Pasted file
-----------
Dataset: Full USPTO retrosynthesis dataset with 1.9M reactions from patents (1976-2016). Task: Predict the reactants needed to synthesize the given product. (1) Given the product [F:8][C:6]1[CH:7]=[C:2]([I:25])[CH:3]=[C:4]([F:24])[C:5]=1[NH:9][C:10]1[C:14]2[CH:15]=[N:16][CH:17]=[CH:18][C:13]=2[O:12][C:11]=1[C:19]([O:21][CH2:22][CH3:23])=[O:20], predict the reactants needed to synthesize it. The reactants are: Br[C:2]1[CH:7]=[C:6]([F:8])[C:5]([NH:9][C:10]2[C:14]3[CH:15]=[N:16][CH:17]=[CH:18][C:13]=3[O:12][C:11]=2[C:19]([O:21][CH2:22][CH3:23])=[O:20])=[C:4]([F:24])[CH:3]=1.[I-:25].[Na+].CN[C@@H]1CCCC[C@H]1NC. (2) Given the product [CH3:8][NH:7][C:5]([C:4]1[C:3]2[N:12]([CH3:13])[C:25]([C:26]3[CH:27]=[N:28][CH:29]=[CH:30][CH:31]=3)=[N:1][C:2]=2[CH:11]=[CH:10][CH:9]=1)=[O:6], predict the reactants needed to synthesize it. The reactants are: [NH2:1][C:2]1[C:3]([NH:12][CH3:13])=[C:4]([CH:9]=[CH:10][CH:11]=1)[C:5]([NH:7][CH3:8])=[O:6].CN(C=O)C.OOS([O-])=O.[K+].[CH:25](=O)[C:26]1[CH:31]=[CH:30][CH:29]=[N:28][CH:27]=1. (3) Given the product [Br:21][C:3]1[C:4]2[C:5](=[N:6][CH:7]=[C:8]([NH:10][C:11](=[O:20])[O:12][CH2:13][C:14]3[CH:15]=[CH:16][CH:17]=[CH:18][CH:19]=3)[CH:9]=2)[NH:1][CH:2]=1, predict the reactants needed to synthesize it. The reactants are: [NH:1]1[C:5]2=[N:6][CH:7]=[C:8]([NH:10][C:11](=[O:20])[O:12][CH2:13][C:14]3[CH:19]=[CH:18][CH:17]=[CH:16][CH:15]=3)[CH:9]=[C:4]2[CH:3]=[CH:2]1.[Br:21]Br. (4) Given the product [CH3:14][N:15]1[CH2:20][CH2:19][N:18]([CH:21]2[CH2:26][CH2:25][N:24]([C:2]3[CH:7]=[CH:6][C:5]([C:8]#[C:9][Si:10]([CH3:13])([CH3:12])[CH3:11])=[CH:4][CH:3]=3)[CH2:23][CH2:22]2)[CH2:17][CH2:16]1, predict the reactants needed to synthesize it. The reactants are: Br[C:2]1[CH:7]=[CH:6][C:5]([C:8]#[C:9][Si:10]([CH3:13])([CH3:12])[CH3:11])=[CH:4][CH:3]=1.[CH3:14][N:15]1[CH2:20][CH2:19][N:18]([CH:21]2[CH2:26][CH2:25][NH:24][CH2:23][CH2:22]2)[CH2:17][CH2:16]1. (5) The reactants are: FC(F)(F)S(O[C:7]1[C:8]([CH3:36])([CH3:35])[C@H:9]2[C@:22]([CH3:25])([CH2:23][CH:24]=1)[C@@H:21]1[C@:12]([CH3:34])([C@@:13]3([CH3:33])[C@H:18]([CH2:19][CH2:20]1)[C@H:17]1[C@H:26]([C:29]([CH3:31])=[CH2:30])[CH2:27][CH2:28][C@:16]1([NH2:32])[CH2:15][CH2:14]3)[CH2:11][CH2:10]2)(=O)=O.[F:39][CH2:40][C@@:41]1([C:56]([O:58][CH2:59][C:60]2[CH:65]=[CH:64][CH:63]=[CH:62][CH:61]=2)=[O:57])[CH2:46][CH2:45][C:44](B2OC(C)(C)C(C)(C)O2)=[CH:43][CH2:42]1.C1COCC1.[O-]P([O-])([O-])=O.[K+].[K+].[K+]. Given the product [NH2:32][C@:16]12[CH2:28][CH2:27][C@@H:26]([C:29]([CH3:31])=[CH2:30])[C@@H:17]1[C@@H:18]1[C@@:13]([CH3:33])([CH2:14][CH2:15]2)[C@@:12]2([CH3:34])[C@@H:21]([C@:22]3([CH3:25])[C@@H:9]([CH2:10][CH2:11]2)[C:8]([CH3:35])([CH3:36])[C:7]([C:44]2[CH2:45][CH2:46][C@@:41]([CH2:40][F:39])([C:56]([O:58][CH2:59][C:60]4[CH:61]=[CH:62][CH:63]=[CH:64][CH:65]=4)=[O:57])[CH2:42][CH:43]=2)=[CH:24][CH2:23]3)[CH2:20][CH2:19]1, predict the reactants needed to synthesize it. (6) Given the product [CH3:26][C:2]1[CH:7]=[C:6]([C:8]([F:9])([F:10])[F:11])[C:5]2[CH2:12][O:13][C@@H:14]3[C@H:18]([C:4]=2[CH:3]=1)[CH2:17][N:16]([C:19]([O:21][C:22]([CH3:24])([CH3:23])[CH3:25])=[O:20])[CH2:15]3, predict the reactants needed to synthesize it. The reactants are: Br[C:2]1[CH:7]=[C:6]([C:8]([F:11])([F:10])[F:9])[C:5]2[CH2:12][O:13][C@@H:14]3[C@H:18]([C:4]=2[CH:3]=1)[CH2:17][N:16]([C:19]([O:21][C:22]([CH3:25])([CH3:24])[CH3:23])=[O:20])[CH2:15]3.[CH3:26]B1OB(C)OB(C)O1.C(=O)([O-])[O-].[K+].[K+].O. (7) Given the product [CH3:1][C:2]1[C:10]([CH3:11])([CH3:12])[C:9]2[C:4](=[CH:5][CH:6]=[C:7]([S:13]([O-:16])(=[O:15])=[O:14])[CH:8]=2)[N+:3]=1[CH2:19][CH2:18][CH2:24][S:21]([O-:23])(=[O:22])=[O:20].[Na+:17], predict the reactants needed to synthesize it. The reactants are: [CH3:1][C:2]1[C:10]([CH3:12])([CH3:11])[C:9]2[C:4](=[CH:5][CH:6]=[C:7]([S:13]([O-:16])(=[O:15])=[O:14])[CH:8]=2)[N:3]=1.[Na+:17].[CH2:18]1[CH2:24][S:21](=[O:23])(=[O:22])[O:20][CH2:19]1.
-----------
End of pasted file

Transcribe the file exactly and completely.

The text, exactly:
Dataset: Full USPTO retrosynthesis dataset with 1.9M reactions from patents (1976-2016). Task: Predict the reactants needed to synthesize the given product. (1) Given the product [F:8][C:6]1[CH:7]=[C:2]([I:25])[CH:3]=[C:4]([F:24])[C:5]=1[NH:9][C:10]1[C:14]2[CH:15]=[N:16][CH:17]=[CH:18][C:13]=2[O:12][C:11]=1[C:19]([O:21][CH2:22][CH3:23])=[O:20], predict the reactants needed to synthesize it. The reactants are: Br[C:2]1[CH:7]=[C:6]([F:8])[C:5]([NH:9][C:10]2[C:14]3[CH:15]=[N:16][CH:17]=[CH:18][C:13]=3[O:12][C:11]=2[C:19]([O:21][CH2:22][CH3:23])=[O:20])=[C:4]([F:24])[CH:3]=1.[I-:25].[Na+].CN[C@@H]1CCCC[C@H]1NC. (2) Given the product [CH3:8][NH:7][C:5]([C:4]1[C:3]2[N:12]([CH3:13])[C:25]([C:26]3[CH:27]=[N:28][CH:29]=[CH:30][CH:31]=3)=[N:1][C:2]=2[CH:11]=[CH:10][CH:9]=1)=[O:6], predict the reactants needed to synthesize it. The reactants are: [NH2:1][C:2]1[C:3]([NH:12][CH3:13])=[C:4]([CH:9]=[CH:10][CH:11]=1)[C:5]([NH:7][CH3:8])=[O:6].CN(C=O)C.OOS([O-])=O.[K+].[CH:25](=O)[C:26]1[CH:31]=[CH:30][CH:29]=[N:28][CH:27]=1. (3) Given the product [Br:21][C:3]1[C:4]2[C:5](=[N:6][CH:7]=[C:8]([NH:10][C:11](=[O:20])[O:12][CH2:13][C:14]3[CH:15]=[CH:16][CH:17]=[CH:18][CH:19]=3)[CH:9]=2)[NH:1][CH:2]=1, predict the reactants needed to synthesize it. The reactants are: [NH:1]1[C:5]2=[N:6][CH:7]=[C:8]([NH:10][C:11](=[O:20])[O:12][CH2:13][C:14]3[CH:19]=[CH:18][CH:17]=[CH:16][CH:15]=3)[CH:9]=[C:4]2[CH:3]=[CH:2]1.[Br:21]Br. (4) Given the product [CH3:14][N:15]1[CH2:20][CH2:19][N:18]([CH:21]2[CH2:26][CH2:25][N:24]([C:2]3[CH:7]=[CH:6][C:5]([C:8]#[C:9][Si:10]([CH3:13])([CH3:12])[CH3:11])=[CH:4][CH:3]=3)[CH2:23][CH2:22]2)[CH2:17][CH2:16]1, predict the reactants needed to synthesize it. The reactants are: Br[C:2]1[CH:7]=[CH:6][C:5]([C:8]#[C:9][Si:10]([CH3:13])([CH3:12])[CH3:11])=[CH:4][CH:3]=1.[CH3:14][N:15]1[CH2:20][CH2:19][N:18]([CH:21]2[CH2:26][CH2:25][NH:24][CH2:23][CH2:22]2)[CH2:17][CH2:16]1. (5) The reactants are: FC(F)(F)S(O[C:7]1[C:8]([CH3:36])([CH3:35])[C@H:9]2[C@:22]([CH3:25])([CH2:23][CH:24]=1)[C@@H:21]1[C@:12]([CH3:34])([C@@:13]3([CH3:33])[C@H:18]([CH2:19][CH2:20]1)[C@H:17]1[C@H:26]([C:29]([CH3:31])=[CH2:30])[CH2:27][CH2:28][C@:16]1([NH2:32])[CH2:15][CH2:14]3)[CH2:11][CH2:10]2)(=O)=O.[F:39][CH2:40][C@@:41]1([C:56]([O:58][CH2:59][C:60]2[CH:65]=[CH:64][CH:63]=[CH:62][CH:61]=2)=[O:57])[CH2:46][CH2:45][C:44](B2OC(C)(C)C(C)(C)O2)=[CH:43][CH2:42]1.C1COCC1.[O-]P([O-])([O-])=O.[K+].[K+].[K+]. Given the product [NH2:32][C@:16]12[CH2:28][CH2:27][C@@H:26]([C:29]([CH3:31])=[CH2:30])[C@@H:17]1[C@@H:18]1[C@@:13]([CH3:33])([CH2:14][CH2:15]2)[C@@:12]2([CH3:34])[C@@H:21]([C@:22]3([CH3:25])[C@@H:9]([CH2:10][CH2:11]2)[C:8]([CH3:35])([CH3:36])[C:7]([C:44]2[CH2:45][CH2:46][C@@:41]([CH2:40][F:39])([C:56]([O:58][CH2:59][C:60]4[CH:61]=[CH:62][CH:63]=[CH:64][CH:65]=4)=[O:57])[CH2:42][CH:43]=2)=[CH:24][CH2:23]3)[CH2:20][CH2:19]1, predict the reactants needed to synthesize it. (6) Given the product [CH3:26][C:2]1[CH:7]=[C:6]([C:8]([F:9])([F:10])[F:11])[C:5]2[CH2:12][O:13][C@@H:14]3[C@H:18]([C:4]=2[CH:3]=1)[CH2:17][N:16]([C:19]([O:21][C:22]([CH3:24])([CH3:23])[CH3:25])=[O:20])[CH2:15]3, predict the reactants needed to synthesize it. The reactants are: Br[C:2]1[CH:7]=[C:6]([C:8]([F:11])([F:10])[F:9])[C:5]2[CH2:12][O:13][C@@H:14]3[C@H:18]([C:4]=2[CH:3]=1)[CH2:17][N:16]([C:19]([O:21][C:22]([CH3:25])([CH3:24])[CH3:23])=[O:20])[CH2:15]3.[CH3:26]B1OB(C)OB(C)O1.C(=O)([O-])[O-].[K+].[K+].O. (7) Given the product [CH3:1][C:2]1[C:10]([CH3:11])([CH3:12])[C:9]2[C:4](=[CH:5][CH:6]=[C:7]([S:13]([O-:16])(=[O:15])=[O:14])[CH:8]=2)[N+:3]=1[CH2:19][CH2:18][CH2:24][S:21]([O-:23])(=[O:22])=[O:20].[Na+:17], predict the reactants needed to synthesize it. The reactants are: [CH3:1][C:2]1[C:10]([CH3:12])([CH3:11])[C:9]2[C:4](=[CH:5][CH:6]=[C:7]([S:13]([O-:16])(=[O:15])=[O:14])[CH:8]=2)[N:3]=1.[Na+:17].[CH2:18]1[CH2:24][S:21](=[O:23])(=[O:22])[O:20][CH2:19]1.